MAKE UP - THE NUTS AND BOLTS OF MAKE UP IN HORROR FILMS
24 February 2011
looking to add to my font of potential useful knowledge about
all things film production, an invite to attend the EM Media
Talent Network event dealing with ‘monster’ (gah!)
makeup was not to be sniffed at, especially as the luxurious
offices shared by EM Media, Confetti and God knows who else
at the Antenna Media Centre are a mere stone’s throw from
the equally palatial Strange Things HQ.
Arriving at almost exactly 3.45 (I’m a stickler for punctuality,
despite what other people claim), I settled in the surprisingly
large and plush Antenna bar (what else is this used for? It’s
fancier than most places in Nottingham!) where I took advantage
of the first of the two free drinks that – alongside food
– came with a ticket. Common sense said that I should
stick to soft drinks, so of course I ordered a beer, as I scanned
my fellow attendees – a mix of students and wannabe filmmakers
it seemed (a correct assumption as it turned out…).
At 4pm, the event proper kicked off in a conference room upstairs,
and we were introduced to Mutant Chronicles
director Simon Hunter, who would be moderating the event, and
make-up artists Paul Hyett (The Descent 1 & 2,
The Cottage) and Jacqueline Fowler (Harry
Brown, Hunger) in what would prove
to be a fairly relaxed, free-wheeling discussion about the role
of make-up effects in films and TV (not just horror make-up,
it should be noted) – how the pair started their careers,
their big breaks, budgeting, the ups and downs of the industry
and so on.
the first half of the three hour event, svelte and freshly scrubbed
Mayhem man Chris Cooke was dragged
‘on stage’ to be a test subject for a couple of
unsavoury looking facial wounds – a nasty gash applied
by Hyett and a less specific burn / bite / boil from Fowler.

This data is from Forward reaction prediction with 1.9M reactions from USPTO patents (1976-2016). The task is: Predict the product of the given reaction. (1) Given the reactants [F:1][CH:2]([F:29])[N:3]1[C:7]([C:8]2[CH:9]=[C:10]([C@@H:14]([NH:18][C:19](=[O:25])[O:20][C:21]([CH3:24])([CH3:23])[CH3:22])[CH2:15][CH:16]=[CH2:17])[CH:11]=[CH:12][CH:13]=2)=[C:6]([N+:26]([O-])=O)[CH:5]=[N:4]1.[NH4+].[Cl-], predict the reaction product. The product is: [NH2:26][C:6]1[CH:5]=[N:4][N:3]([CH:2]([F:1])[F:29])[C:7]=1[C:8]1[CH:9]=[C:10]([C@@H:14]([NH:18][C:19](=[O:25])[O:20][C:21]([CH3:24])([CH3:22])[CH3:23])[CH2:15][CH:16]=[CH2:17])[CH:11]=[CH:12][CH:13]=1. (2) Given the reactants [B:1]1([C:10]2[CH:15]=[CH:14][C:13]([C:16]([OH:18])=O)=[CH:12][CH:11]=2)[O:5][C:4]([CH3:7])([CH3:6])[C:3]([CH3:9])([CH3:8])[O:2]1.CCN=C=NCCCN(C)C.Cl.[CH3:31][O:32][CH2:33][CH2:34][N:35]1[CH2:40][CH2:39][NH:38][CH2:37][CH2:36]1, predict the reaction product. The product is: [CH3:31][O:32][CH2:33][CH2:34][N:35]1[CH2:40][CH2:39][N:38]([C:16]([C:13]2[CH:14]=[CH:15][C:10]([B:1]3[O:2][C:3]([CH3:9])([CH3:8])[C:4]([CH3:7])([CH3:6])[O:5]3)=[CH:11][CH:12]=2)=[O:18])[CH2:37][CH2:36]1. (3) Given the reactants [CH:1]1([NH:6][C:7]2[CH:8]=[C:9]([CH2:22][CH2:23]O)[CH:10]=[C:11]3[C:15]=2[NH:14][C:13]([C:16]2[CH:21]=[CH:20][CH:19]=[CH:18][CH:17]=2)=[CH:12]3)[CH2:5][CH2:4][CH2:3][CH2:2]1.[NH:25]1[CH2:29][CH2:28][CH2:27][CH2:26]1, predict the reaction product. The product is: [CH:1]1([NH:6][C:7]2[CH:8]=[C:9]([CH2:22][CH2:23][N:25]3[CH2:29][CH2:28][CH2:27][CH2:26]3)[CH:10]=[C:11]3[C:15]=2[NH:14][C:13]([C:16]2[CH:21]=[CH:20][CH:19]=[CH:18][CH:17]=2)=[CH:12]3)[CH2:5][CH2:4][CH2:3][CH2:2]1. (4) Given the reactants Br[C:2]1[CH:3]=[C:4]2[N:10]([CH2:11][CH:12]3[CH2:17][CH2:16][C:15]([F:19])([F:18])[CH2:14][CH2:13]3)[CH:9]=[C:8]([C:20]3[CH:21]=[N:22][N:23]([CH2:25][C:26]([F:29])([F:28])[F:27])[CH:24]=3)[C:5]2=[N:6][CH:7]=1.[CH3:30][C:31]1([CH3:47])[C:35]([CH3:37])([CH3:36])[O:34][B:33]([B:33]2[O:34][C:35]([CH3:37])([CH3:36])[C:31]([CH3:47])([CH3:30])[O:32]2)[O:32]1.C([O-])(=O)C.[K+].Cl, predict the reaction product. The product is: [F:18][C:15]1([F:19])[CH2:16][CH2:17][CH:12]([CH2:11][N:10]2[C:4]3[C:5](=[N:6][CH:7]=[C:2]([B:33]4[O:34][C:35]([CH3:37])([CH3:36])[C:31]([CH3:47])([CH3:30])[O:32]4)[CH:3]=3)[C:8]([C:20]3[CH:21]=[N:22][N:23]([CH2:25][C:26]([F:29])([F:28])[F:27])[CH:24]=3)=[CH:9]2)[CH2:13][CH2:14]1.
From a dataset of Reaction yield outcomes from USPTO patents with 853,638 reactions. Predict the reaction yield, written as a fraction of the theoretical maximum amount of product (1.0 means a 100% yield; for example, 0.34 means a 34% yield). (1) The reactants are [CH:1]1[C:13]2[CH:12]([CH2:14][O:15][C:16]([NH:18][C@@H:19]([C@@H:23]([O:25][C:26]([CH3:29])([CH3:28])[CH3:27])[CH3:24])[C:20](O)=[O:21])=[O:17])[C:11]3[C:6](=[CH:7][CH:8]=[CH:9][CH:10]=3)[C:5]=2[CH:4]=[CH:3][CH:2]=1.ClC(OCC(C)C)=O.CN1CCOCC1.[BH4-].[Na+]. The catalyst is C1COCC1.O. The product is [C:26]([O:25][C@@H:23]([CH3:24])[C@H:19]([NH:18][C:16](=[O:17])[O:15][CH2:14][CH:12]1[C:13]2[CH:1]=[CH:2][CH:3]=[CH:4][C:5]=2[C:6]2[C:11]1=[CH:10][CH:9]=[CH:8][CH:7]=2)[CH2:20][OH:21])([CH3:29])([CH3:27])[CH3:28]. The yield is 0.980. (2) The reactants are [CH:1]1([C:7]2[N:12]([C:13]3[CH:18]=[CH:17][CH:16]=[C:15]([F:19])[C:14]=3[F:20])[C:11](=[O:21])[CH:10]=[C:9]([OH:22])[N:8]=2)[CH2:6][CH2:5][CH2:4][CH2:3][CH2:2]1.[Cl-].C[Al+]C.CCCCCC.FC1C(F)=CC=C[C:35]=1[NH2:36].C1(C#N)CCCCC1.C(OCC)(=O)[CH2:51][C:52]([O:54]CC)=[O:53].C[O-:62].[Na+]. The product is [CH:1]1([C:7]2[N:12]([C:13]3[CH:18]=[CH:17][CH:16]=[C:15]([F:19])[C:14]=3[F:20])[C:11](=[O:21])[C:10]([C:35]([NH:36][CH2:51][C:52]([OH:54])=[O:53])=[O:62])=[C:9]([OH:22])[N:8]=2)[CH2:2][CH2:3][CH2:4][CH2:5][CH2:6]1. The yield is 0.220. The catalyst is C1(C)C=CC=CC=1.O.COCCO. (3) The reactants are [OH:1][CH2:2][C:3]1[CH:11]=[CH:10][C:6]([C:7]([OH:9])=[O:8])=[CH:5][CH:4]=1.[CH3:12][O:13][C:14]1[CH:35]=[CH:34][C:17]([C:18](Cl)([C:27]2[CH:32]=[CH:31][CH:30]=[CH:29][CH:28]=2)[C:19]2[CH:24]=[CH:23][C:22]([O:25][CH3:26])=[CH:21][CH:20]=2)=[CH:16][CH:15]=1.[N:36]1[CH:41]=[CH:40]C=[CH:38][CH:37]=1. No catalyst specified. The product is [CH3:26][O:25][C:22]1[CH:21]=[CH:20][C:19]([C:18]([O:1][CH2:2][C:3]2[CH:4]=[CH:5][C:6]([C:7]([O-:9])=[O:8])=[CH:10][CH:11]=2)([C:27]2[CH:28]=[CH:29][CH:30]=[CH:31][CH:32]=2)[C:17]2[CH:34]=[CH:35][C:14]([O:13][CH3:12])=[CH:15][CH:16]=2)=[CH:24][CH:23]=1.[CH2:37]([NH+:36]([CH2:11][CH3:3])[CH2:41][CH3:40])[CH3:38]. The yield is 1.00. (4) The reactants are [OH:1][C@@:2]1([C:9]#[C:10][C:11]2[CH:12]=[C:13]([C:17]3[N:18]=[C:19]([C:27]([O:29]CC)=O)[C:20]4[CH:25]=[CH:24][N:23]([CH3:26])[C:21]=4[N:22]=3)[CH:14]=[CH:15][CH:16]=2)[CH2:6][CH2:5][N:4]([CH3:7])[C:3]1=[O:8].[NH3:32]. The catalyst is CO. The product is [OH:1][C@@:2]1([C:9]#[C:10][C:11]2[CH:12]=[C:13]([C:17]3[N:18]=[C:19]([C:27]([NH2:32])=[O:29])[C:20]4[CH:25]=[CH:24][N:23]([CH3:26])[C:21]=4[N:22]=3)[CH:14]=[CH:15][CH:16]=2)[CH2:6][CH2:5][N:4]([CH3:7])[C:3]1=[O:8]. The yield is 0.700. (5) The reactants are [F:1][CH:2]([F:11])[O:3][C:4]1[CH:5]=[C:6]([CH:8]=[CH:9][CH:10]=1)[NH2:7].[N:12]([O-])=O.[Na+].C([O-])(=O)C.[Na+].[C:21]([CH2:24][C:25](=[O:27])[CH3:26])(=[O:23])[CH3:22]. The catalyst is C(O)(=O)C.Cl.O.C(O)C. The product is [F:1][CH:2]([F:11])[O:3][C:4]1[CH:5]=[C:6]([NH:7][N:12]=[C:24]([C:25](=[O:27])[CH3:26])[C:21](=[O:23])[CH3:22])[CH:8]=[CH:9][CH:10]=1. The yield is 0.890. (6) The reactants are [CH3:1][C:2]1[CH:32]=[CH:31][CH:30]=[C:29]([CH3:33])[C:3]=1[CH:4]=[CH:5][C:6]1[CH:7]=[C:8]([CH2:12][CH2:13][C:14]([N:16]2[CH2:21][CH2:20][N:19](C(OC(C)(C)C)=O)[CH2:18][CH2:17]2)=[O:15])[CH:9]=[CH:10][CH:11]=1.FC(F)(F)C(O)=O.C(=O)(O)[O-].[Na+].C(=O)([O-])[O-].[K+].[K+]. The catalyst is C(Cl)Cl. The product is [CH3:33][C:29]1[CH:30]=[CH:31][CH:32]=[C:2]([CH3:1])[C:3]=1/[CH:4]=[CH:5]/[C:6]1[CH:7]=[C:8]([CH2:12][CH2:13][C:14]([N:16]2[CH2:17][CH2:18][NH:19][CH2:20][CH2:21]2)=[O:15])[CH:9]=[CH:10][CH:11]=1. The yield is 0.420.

It was certainly interesting to see these effects slowly take
shape, and good to see that they held up quite well even under
close examination - stage blood never quite looks real,
but that aside, these gory effects looked pretty convincing.
The two make-up artists were good – Hyatt had a chilled-out
approach to things, while Fowler was breathlessly enthusiastic,
and Hunter kept things moving along for the most part. A few
computer glitches and overly-long film clips marred the video
demonstration section, but otherwise, everything went fairly
Interestingly, Hyatt had brought along several props from various
movies – mutilated heads, tearaway necks, Noel Clarke’s
arm (sadly not the real one) and half a dead baby – which
were on display at the back. Oddly, these were not mentioned
by anyone involved, and so I imagine most people didn’t
even notice them!
After the event, it was downstairs for more beer and food, which
came in the form of veggie chilli that everyone ate sat at amusingly
school-like long tables. A few more beers (cheers Chris!) were
consumed as the networking part of the evening kicked in –
and for once, this actually did seem to have some real networking
taking place, as everyone there (including me) pitched their
movie projects to people who have yet to become bitter and jaded
about the film business.
On the basis of this, I’d certainly recommend any future
Talent Network events to anyone with an interest in film production.